During the first two decades of its history, the firm was the largely the result of the efforts of Walter Chrysler and a dedicated group of engineers.35 Chrysler, a self-taught mechanic with roots in Kansas, began working for the railroad, and in 1908 bought a $5,000 Locomobile automobile. He promptly took the Locomobile apart piece by piece so that he could learn about it. Chrysler would later seek employment at Billy Durant’s Buick Motor Car Company, where he would work as a foreman and production manager. While Henry Ford gets credit for mass production, partly due to his relentless campaign for recognition, at Buick similar kinds of manufacturing improvements were being made by Chrysler and associates, but in a slightly different way. Ford had started with ignition components, specifically the magneto, and had worked out the means of assembling it and then in turn other small parts. Ford worked his way forward to the final product, the Model T. In contrast, Chrysler began with the finished Buick and went backwards looking for improvements. Next to Ford, Buick was the most important marque of the WWI era, and its success was in no small measure due to the efforts of Walter Chrysler, the one-time sweeper of a Union Pacific roundhouse, farm hand, silverware salesmen and grocery boy. Ongoing disputes with Billy Durant, however, ultimately led to Chrysler’s departure. After a one-year retirement, he landed the job of saving first a sinking Willys-Overland organization, and then Maxwell-Chalmers.
Chrysler was one of those rare breed of individuals who wanted to put his name on something. To that end, in 1924 he introduced a model named after him that was the most important car of the 1920s. As Walter Chrysler himself said about the 1924 Chrysler, “I gave the public not only quality but beauty, speed, comfort in riding, style, power, quick acceleration, easy steering, all at a low price.” At the heart of the car’s development were the efforts of 3 engineers who would contribute in big ways to the successes of the Chrysler Corporation for decades to come – Fred Zeder, Owen Skelton, and Carl Breer.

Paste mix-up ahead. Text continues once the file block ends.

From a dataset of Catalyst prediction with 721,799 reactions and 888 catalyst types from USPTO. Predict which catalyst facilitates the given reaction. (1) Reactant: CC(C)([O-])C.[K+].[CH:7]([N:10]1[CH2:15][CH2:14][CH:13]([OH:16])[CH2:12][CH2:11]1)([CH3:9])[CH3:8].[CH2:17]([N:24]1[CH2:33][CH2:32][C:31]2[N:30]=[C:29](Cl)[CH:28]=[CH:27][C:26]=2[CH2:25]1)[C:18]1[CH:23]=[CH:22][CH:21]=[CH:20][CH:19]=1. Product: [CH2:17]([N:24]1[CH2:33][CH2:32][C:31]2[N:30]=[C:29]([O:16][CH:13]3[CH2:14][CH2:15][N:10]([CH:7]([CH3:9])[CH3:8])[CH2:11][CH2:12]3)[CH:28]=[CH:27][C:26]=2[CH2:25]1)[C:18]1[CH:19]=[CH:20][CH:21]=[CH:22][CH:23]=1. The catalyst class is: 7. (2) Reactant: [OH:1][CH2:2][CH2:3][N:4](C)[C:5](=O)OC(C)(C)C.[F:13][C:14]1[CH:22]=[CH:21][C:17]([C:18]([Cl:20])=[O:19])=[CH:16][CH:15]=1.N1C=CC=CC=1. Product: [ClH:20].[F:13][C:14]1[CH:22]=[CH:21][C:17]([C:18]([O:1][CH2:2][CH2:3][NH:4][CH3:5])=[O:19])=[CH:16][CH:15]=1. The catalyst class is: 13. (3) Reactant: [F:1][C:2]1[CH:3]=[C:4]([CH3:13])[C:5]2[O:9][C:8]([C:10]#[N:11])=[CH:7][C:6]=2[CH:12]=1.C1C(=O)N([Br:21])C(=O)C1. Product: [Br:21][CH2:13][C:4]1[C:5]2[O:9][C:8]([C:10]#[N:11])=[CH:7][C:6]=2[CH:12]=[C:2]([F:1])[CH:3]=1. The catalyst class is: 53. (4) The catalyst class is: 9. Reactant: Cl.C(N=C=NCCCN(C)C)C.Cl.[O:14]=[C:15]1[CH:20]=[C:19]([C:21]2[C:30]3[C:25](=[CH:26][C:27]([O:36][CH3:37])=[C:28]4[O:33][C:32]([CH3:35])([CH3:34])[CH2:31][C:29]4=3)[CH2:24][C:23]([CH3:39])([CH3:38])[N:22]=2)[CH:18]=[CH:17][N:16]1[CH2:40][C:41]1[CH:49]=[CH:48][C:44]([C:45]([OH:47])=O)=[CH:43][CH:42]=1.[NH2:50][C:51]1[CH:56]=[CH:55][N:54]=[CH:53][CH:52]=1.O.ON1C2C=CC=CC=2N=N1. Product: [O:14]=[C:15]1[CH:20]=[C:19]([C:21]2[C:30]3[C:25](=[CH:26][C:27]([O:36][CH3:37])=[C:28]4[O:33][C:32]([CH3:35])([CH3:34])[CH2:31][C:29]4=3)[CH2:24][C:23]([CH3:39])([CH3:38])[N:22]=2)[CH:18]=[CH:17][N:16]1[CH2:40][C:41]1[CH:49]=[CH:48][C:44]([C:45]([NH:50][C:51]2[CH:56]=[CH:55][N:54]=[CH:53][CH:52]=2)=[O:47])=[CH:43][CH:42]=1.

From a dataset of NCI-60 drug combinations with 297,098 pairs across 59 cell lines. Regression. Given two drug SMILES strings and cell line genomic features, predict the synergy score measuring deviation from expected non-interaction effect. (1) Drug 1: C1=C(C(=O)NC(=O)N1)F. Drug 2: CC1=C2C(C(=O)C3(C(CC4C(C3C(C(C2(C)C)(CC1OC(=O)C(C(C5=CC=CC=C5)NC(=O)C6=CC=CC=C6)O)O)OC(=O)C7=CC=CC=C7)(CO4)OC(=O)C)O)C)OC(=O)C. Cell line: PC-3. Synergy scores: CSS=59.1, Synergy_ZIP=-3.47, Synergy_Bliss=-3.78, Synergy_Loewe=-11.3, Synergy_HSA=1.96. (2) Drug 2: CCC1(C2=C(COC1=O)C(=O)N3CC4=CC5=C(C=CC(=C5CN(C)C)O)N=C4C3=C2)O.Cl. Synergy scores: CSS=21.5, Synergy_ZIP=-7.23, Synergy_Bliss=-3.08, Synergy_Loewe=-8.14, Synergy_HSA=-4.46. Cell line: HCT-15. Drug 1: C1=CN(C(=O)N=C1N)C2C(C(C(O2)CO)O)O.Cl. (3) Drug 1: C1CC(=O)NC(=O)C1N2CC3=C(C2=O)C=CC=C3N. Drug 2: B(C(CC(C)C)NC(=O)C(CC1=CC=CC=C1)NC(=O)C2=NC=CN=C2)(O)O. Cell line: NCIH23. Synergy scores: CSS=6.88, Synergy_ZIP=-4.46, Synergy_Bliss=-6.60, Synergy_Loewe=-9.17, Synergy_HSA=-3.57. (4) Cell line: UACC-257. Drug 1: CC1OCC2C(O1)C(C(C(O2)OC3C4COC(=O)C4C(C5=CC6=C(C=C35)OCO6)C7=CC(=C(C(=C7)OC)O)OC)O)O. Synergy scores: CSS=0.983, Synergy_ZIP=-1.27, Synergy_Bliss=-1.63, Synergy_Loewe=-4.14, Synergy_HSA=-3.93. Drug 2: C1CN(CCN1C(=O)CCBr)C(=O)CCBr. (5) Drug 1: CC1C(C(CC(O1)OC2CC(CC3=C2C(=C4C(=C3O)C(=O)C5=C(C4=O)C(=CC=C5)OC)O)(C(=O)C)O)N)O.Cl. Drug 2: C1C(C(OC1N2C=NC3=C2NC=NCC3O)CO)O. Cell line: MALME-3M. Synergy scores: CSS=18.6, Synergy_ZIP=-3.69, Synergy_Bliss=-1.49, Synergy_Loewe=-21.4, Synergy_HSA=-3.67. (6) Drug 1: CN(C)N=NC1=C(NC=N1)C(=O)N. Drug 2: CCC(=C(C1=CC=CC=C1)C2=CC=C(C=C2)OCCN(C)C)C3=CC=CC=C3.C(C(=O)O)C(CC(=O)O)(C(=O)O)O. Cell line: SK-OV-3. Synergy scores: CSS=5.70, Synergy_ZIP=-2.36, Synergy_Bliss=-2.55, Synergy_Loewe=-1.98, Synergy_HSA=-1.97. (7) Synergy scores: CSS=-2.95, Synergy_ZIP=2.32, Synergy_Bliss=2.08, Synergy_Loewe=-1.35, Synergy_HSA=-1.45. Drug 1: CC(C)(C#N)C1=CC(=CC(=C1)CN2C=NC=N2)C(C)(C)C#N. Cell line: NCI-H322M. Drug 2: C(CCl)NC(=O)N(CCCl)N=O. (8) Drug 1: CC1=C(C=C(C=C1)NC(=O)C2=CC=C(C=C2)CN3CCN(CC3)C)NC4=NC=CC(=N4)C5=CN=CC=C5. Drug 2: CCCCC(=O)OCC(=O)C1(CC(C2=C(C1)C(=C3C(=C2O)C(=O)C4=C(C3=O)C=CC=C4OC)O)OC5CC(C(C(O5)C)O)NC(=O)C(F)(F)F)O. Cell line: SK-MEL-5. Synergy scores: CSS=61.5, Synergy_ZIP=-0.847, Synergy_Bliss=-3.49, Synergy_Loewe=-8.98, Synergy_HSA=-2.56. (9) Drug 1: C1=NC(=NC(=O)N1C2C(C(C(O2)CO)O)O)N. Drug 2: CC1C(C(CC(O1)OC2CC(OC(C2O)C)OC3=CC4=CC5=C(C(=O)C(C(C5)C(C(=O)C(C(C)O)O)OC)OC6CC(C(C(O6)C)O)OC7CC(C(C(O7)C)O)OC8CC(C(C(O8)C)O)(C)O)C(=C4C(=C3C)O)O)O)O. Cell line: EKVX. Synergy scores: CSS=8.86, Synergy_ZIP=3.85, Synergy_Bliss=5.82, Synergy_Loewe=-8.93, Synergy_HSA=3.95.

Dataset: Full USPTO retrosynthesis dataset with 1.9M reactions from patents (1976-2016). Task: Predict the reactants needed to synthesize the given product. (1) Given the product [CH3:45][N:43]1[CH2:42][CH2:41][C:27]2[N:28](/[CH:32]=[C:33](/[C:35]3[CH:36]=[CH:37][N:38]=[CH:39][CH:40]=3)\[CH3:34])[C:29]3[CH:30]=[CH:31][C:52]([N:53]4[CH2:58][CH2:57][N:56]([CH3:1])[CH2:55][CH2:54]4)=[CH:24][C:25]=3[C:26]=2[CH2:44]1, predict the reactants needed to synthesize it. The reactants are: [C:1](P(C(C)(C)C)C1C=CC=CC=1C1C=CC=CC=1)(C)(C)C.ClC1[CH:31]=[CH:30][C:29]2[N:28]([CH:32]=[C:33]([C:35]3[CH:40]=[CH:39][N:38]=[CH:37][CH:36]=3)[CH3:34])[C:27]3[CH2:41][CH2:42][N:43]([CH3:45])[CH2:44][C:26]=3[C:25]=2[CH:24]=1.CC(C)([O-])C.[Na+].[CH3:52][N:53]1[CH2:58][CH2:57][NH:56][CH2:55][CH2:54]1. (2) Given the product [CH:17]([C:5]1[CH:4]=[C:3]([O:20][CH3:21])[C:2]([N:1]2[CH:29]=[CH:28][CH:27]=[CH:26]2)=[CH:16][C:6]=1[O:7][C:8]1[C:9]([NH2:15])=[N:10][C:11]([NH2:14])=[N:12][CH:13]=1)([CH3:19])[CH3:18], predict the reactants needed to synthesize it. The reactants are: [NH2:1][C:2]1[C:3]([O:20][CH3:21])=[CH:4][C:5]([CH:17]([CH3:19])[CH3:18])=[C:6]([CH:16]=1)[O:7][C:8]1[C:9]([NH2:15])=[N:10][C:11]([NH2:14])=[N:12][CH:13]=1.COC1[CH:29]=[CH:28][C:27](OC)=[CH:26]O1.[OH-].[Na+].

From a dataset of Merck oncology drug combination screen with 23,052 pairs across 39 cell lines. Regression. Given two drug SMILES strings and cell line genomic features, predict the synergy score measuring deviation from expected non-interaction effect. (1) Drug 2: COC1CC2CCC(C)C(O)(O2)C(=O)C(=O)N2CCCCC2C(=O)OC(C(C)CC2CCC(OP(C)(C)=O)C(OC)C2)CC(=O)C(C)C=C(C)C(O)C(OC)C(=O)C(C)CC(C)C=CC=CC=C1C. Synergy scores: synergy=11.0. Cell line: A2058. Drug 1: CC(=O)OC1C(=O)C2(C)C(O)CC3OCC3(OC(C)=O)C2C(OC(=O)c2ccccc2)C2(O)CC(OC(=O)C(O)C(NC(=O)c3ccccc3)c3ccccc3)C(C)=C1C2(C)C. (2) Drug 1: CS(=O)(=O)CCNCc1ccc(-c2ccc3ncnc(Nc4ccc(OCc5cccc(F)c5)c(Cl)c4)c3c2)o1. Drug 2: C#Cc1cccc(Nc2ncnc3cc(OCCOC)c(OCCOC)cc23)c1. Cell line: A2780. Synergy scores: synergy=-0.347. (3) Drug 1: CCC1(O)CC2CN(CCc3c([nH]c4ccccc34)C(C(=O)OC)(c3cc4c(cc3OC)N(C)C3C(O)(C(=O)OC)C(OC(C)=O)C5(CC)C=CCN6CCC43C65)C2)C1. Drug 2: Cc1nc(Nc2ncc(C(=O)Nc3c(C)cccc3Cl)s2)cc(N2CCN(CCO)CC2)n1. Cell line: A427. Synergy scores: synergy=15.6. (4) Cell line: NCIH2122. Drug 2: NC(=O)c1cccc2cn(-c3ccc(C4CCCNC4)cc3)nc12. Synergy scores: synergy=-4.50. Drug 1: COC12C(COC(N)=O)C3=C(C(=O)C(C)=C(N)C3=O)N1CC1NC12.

As Chrysler biographer Vincent Curcio has stated:
It was a long time coming, but the new Chrysler automobile was made out of whole cloth by men who had no preconceptions of what a car should be, and because they were not burdened with a preexisting corporate culture dictating design and manufacturing traditions, they were free to burst onto the world with a brand new kind of car.”36
The 1924 Chrysler was the product of scientific and technical research. It was said that it was a $1,500 car that could give $5,000 thrills. It was the first modern car made not for rural farmers, but for the now predominant urban America. And it drove like a modern car:
On starting the engine, I was struck by the uncanny absence of those sounds so common to others. No clicks from the valve gear; no whine from the camshaft drive. Just a comforting tautness, as though each part was perfectly shaped to fulfill its function. The engine seemed to run with a freedom that suggested the total absence of friction. The controls were light and precise in action. Touch the brake pedal, and the perfectly equalized hydraulic system responded immediately. Touch the throttle, and response was instant . . . Even gear shifting had been transformed from heavy drudgery to an act of swiftness and ease . . . There was also a brand new kind of smoothness, so utterly lacking in effort it reached the senses in dynamic flow, backed by a torrent of power in reserve . . . The modestly priced little Chrysler equaled our most costly machines in silence and smoothness, but added to this a sparkling new ingredient, mechanical effortlessness.37